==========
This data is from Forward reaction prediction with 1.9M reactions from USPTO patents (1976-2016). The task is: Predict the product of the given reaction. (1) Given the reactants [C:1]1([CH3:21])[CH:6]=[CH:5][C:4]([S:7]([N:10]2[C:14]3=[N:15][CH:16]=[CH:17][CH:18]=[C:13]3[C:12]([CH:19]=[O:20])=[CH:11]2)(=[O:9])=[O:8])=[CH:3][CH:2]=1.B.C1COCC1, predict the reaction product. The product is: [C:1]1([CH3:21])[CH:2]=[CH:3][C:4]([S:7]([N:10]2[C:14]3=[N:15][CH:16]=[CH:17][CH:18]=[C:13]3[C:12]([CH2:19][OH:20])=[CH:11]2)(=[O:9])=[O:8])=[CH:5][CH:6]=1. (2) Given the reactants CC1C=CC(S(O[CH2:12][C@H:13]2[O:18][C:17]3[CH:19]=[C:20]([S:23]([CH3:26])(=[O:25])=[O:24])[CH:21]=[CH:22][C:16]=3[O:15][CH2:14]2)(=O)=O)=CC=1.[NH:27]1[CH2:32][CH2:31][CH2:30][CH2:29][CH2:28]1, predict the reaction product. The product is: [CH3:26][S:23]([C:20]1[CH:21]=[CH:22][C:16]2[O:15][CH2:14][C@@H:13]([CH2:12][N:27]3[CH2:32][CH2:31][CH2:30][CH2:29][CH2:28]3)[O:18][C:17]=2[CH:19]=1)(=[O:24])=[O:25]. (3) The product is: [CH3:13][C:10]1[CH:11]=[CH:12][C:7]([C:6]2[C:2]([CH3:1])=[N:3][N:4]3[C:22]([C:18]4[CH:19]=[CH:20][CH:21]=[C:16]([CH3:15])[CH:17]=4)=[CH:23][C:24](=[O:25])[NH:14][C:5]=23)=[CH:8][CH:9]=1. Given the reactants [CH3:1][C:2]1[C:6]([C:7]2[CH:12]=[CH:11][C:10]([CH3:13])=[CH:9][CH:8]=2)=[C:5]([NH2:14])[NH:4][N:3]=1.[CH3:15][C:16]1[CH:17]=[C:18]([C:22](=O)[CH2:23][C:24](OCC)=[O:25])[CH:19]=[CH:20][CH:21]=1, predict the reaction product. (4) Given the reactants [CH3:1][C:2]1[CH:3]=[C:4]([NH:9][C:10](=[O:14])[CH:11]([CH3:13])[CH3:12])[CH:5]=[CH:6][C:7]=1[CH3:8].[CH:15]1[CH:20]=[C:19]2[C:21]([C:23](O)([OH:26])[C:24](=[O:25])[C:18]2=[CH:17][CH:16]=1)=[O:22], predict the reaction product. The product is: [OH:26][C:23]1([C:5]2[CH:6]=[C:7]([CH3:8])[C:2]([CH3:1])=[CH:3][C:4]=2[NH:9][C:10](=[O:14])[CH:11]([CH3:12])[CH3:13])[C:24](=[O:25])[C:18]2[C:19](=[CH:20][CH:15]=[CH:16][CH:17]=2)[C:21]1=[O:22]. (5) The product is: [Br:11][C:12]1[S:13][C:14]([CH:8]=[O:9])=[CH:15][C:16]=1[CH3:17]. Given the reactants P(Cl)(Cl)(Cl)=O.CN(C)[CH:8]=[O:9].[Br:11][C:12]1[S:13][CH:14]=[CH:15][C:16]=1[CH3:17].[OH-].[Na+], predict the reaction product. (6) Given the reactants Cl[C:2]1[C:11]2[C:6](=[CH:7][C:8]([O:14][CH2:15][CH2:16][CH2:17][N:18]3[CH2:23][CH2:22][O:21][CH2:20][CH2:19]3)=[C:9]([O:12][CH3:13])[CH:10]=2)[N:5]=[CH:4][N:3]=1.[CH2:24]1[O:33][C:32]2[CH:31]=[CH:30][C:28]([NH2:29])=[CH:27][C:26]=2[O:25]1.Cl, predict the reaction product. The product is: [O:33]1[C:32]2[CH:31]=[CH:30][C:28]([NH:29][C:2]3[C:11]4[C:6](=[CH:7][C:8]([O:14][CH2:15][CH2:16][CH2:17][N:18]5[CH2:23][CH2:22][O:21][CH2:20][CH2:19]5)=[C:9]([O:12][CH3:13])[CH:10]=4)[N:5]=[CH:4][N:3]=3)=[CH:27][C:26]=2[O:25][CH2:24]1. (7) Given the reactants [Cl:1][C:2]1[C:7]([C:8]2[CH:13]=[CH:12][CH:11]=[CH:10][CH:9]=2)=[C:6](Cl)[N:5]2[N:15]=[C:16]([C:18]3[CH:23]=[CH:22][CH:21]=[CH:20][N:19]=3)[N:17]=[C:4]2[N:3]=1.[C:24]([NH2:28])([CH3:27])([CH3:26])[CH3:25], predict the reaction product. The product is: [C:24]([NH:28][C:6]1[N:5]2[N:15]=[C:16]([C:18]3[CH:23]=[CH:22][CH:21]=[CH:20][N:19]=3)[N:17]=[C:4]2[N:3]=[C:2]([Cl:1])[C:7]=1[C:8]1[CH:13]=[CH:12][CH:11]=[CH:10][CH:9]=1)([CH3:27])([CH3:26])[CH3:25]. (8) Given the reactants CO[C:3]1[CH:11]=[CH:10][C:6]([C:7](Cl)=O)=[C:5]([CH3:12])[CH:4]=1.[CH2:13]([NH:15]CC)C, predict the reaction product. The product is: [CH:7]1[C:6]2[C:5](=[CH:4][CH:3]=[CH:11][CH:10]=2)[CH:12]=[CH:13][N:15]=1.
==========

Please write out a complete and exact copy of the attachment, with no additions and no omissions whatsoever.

This data is from Forward reaction prediction with 1.9M reactions from USPTO patents (1976-2016). The task is: Predict the product of the given reaction. (1) Given the reactants [C:1]1([CH3:21])[CH:6]=[CH:5][C:4]([S:7]([N:10]2[C:14]3=[N:15][CH:16]=[CH:17][CH:18]=[C:13]3[C:12]([CH:19]=[O:20])=[CH:11]2)(=[O:9])=[O:8])=[CH:3][CH:2]=1.B.C1COCC1, predict the reaction product. The product is: [C:1]1([CH3:21])[CH:2]=[CH:3][C:4]([S:7]([N:10]2[C:14]3=[N:15][CH:16]=[CH:17][CH:18]=[C:13]3[C:12]([CH2:19][OH:20])=[CH:11]2)(=[O:9])=[O:8])=[CH:5][CH:6]=1. (2) Given the reactants CC1C=CC(S(O[CH2:12][C@H:13]2[O:18][C:17]3[CH:19]=[C:20]([S:23]([CH3:26])(=[O:25])=[O:24])[CH:21]=[CH:22][C:16]=3[O:15][CH2:14]2)(=O)=O)=CC=1.[NH:27]1[CH2:32][CH2:31][CH2:30][CH2:29][CH2:28]1, predict the reaction product. The product is: [CH3:26][S:23]([C:20]1[CH:21]=[CH:22][C:16]2[O:15][CH2:14][C@@H:13]([CH2:12][N:27]3[CH2:32][CH2:31][CH2:30][CH2:29][CH2:28]3)[O:18][C:17]=2[CH:19]=1)(=[O:24])=[O:25]. (3) The product is: [CH3:13][C:10]1[CH:11]=[CH:12][C:7]([C:6]2[C:2]([CH3:1])=[N:3][N:4]3[C:22]([C:18]4[CH:19]=[CH:20][CH:21]=[C:16]([CH3:15])[CH:17]=4)=[CH:23][C:24](=[O:25])[NH:14][C:5]=23)=[CH:8][CH:9]=1. Given the reactants [CH3:1][C:2]1[C:6]([C:7]2[CH:12]=[CH:11][C:10]([CH3:13])=[CH:9][CH:8]=2)=[C:5]([NH2:14])[NH:4][N:3]=1.[CH3:15][C:16]1[CH:17]=[C:18]([C:22](=O)[CH2:23][C:24](OCC)=[O:25])[CH:19]=[CH:20][CH:21]=1, predict the reaction product. (4) Given the reactants [CH3:1][C:2]1[CH:3]=[C:4]([NH:9][C:10](=[O:14])[CH:11]([CH3:13])[CH3:12])[CH:5]=[CH:6][C:7]=1[CH3:8].[CH:15]1[CH:20]=[C:19]2[C:21]([C:23](O)([OH:26])[C:24](=[O:25])[C:18]2=[CH:17][CH:16]=1)=[O:22], predict the reaction product. The product is: [OH:26][C:23]1([C:5]2[CH:6]=[C:7]([CH3:8])[C:2]([CH3:1])=[CH:3][C:4]=2[NH:9][C:10](=[O:14])[CH:11]([CH3:12])[CH3:13])[C:24](=[O:25])[C:18]2[C:19](=[CH:20][CH:15]=[CH:16][CH:17]=2)[C:21]1=[O:22]. (5) The product is: [Br:11][C:12]1[S:13][C:14]([CH:8]=[O:9])=[CH:15][C:16]=1[CH3:17]. Given the reactants P(Cl)(Cl)(Cl)=O.CN(C)[CH:8]=[O:9].[Br:11][C:12]1[S:13][CH:14]=[CH:15][C:16]=1[CH3:17].[OH-].[Na+], predict the reaction product. (6) Given the reactants Cl[C:2]1[C:11]2[C:6](=[CH:7][C:8]([O:14][CH2:15][CH2:16][CH2:17][N:18]3[CH2:23][CH2:22][O:21][CH2:20][CH2:19]3)=[C:9]([O:12][CH3:13])[CH:10]=2)[N:5]=[CH:4][N:3]=1.[CH2:24]1[O:33][C:32]2[CH:31]=[CH:30][C:28]([NH2:29])=[CH:27][C:26]=2[O:25]1.Cl, predict the reaction product. The product is: [O:33]1[C:32]2[CH:31]=[CH:30][C:28]([NH:29][C:2]3[C:11]4[C:6](=[CH:7][C:8]([O:14][CH2:15][CH2:16][CH2:17][N:18]5[CH2:23][CH2:22][O:21][CH2:20][CH2:19]5)=[C:9]([O:12][CH3:13])[CH:10]=4)[N:5]=[CH:4][N:3]=3)=[CH:27][C:26]=2[O:25][CH2:24]1. (7) Given the reactants [Cl:1][C:2]1[C:7]([C:8]2[CH:13]=[CH:12][CH:11]=[CH:10][CH:9]=2)=[C:6](Cl)[N:5]2[N:15]=[C:16]([C:18]3[CH:23]=[CH:22][CH:21]=[CH:20][N:19]=3)[N:17]=[C:4]2[N:3]=1.[C:24]([NH2:28])([CH3:27])([CH3:26])[CH3:25], predict the reaction product. The product is: [C:24]([NH:28][C:6]1[N:5]2[N:15]=[C:16]([C:18]3[CH:23]=[CH:22][CH:21]=[CH:20][N:19]=3)[N:17]=[C:4]2[N:3]=[C:2]([Cl:1])[C:7]=1[C:8]1[CH:13]=[CH:12][CH:11]=[CH:10][CH:9]=1)([CH3:27])([CH3:26])[CH3:25]. (8) Given the reactants CO[C:3]1[CH:11]=[CH:10][C:6]([C:7](Cl)=O)=[C:5]([CH3:12])[CH:4]=1.[CH2:13]([NH:15]CC)C, predict the reaction product. The product is: [CH:7]1[C:6]2[C:5](=[CH:4][CH:3]=[CH:11][CH:10]=2)[CH:12]=[CH:13][N:15]=1.